Mall Story: My Memories At The Mall

by contributor Vivian M.



Photo from The Express Times, Spring 1990.

My first visit to Phillipsburg Mall was in 1990 after my older sister got her license. We often mall-hopped and came out specifically to go to the Trains N Lanes location in the mall. A decade later, I moved closer and frequented the mall for great stores like East Meets West, Suncoast, The Wall, Waldenbooks, Radio Shack, Oriental Gifts, EB Games, and Sears. I also liked a few kiosks, some of which sold trading card games from Japan as well as domestic games that I collected.


I remembered the fountain across from Bon-Ton, and one time when I visited, it was gone. I second-guessed myself and it took years before I confirmed that the mall once had a fountain. The loss of the food court was a huge blow from which the mall would never recover. A mall without a food court made little sense. A phantom fifth anchor was never built, and a new food court and other mall upgrades never happened, keeping the mall stuck in limbo.


Losing the Waldenbooks was one of the greatest disappointments. It was before a local Barnes & Noble was built, so I used to have to go to the Lehigh Valley Mall area for a bookstore for a while. I have Egyptian and Native American decor from East Meets West. I do still have the last tube TV I ever bought, which came from Sears. The Hoover vacuum I bought at Kmart before it became a Kohl's still works. I have a CD player from Radio Shack which is the last thing I ever bought there. When I think about it, a lot of things I see or use every day came from that mall.


As the years went by, my favorite stores slowly began vanishing. By the mid 2010's, a friend and I started noticing how many stores had closed and remained vacant, but I hadn't yet realized that "dead malls" were a thing. By 2015, it was getting obvious, and by 2017 I learned of the dead mall phenomenon, only to realize I'd been watching one slowly die right in my backyard.


In early 2018 I began taking photographs and video. I took a video of the two anchors being torn down, and I knew the day would come that the mall I frequented for the past 20 years would be gone. Most strikingly, I came to appreciate the lively blue neon around the skylights. I also came to have a love-hate relationship with the spooky star and moon artwork at what was once Caffe Europa (later Bruno's).


I remember seeing that place when it first opened and was creeped out by the artwork that used to be on the pillars as well as the pizza oven motif. More recently, I talked to the owner of the original Caffe Europa at Laurel Mall and asked about the art work. He simply said there was no big motive behind the art aside from something that would amuse the kids. I'd hoped to save the art work at Phillipsburg, but between the difficulty factor plus most of it having been damaged or destroyed when the ovens were removed by someone who purchased them, I will have to preserve their memory in photo and art work. I've done several acrylic paintings of the star and moon from the Phillipsburg Mall Caffe Europa, so their spooky aquamarine eyes can continue giving people chills.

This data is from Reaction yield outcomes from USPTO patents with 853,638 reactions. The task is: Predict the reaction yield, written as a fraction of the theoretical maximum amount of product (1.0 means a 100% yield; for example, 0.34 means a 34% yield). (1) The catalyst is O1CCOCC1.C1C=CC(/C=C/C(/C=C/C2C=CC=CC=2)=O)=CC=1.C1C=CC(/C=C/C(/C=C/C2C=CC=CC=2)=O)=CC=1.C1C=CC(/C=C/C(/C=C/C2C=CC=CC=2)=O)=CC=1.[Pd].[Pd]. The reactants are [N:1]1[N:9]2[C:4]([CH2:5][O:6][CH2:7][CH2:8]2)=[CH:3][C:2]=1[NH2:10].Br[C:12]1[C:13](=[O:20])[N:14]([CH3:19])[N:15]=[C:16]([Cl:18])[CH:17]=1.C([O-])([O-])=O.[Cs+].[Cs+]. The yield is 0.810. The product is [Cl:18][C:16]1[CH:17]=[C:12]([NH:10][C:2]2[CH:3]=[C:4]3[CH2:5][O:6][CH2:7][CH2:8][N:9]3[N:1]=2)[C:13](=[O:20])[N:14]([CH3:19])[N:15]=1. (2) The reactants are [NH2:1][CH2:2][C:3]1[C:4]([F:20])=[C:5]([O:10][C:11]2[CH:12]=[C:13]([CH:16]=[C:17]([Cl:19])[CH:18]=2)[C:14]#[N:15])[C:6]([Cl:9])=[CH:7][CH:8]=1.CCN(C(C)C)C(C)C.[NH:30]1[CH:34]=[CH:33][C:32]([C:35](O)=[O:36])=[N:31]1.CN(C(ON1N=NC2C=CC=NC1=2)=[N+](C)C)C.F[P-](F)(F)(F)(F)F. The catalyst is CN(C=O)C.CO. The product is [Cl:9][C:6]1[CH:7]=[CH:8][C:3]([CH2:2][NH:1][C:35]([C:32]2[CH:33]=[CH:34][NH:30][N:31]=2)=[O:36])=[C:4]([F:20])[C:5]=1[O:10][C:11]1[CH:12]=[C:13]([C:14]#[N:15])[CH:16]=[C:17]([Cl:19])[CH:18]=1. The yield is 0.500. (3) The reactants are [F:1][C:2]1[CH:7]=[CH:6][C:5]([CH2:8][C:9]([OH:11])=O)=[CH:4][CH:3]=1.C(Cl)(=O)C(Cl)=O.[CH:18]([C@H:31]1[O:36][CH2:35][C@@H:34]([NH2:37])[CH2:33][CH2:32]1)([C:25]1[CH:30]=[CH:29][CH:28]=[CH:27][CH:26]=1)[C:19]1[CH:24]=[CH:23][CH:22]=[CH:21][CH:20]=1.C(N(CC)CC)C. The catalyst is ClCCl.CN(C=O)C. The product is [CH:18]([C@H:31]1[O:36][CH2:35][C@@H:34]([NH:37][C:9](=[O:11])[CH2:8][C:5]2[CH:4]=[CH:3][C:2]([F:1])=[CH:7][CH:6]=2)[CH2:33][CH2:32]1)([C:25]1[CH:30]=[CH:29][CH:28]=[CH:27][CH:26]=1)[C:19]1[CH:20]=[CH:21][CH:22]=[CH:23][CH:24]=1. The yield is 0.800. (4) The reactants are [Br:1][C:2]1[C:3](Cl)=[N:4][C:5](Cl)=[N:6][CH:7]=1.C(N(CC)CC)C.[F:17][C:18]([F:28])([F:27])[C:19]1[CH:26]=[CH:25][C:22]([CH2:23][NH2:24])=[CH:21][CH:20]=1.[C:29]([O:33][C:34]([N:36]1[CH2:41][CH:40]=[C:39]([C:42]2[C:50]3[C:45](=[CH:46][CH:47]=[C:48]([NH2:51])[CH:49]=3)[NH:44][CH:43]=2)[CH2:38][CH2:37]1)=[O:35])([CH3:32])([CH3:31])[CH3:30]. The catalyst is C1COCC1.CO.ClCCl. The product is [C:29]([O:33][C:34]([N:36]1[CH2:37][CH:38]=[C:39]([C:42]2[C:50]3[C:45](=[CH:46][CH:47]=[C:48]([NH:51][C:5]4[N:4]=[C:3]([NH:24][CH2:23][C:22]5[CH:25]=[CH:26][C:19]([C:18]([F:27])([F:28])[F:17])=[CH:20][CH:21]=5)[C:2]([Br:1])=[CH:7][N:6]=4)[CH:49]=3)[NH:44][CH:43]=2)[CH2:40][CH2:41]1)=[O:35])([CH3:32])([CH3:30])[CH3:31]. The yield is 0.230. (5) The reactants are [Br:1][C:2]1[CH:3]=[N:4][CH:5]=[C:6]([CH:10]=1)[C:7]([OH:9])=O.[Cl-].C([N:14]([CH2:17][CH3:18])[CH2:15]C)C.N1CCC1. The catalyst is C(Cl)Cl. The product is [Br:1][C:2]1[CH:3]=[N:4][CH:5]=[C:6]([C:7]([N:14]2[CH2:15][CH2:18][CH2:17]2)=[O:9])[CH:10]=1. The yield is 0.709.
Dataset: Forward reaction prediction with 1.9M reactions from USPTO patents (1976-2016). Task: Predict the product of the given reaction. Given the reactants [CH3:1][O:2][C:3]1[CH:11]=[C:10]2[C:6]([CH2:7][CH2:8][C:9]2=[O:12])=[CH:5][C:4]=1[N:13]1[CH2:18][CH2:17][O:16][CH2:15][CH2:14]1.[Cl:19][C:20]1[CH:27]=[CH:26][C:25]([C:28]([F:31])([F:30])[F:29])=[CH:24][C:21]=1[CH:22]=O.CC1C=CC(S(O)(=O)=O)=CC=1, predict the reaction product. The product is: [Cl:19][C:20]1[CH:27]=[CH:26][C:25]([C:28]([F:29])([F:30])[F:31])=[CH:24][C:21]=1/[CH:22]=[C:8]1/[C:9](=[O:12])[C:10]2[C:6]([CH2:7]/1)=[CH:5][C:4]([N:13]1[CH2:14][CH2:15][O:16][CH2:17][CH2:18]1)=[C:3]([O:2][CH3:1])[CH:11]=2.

After the mall closed, I was able to visit a few more times, walking the silent and hollow corridor. Every creak and expansion of the building in the sun echoes through the entire place. The neon is no longer lit, although I did get the privilege of seeing it lit one more time in July 2020. I brought home a few legally obtained artifacts including some vintage Crown American signage, blue prints, and a mall bench. Even though there are several other malls within a half hour radius of where I live, Phillipsburg is the only one I can say I've ever been attached to.


There's something about being able to go to a familiar mall full of memories after it has closed. Walking the halls with no shoppers and no stores creates a whole different memory. While others have long ago abandoned the place and moved on, there is at least my own witnessing presence to remember the place and keep it alive within my mind and through my extensive 60 gigabytes worth of photos and video. When others have forgotten the place and one day want to reminisce, I will be able to show them its final years. I don't want to see it go away. I don't want it torn down. I want it to be there forever that I can walk its empty halls with no one else around. Once the day comes it's gone and there'll be no going back, I know I will find bittersweet closure.


Before the mall goes completely, I would love to find out what could be behind the drywall boards that have long ago sealed up many units. What treasures could be hidden from view for decades? Maybe one day we'll find out. If not through a locked door, perhaps when the outer walls are torn open and its mysteries get revealed.


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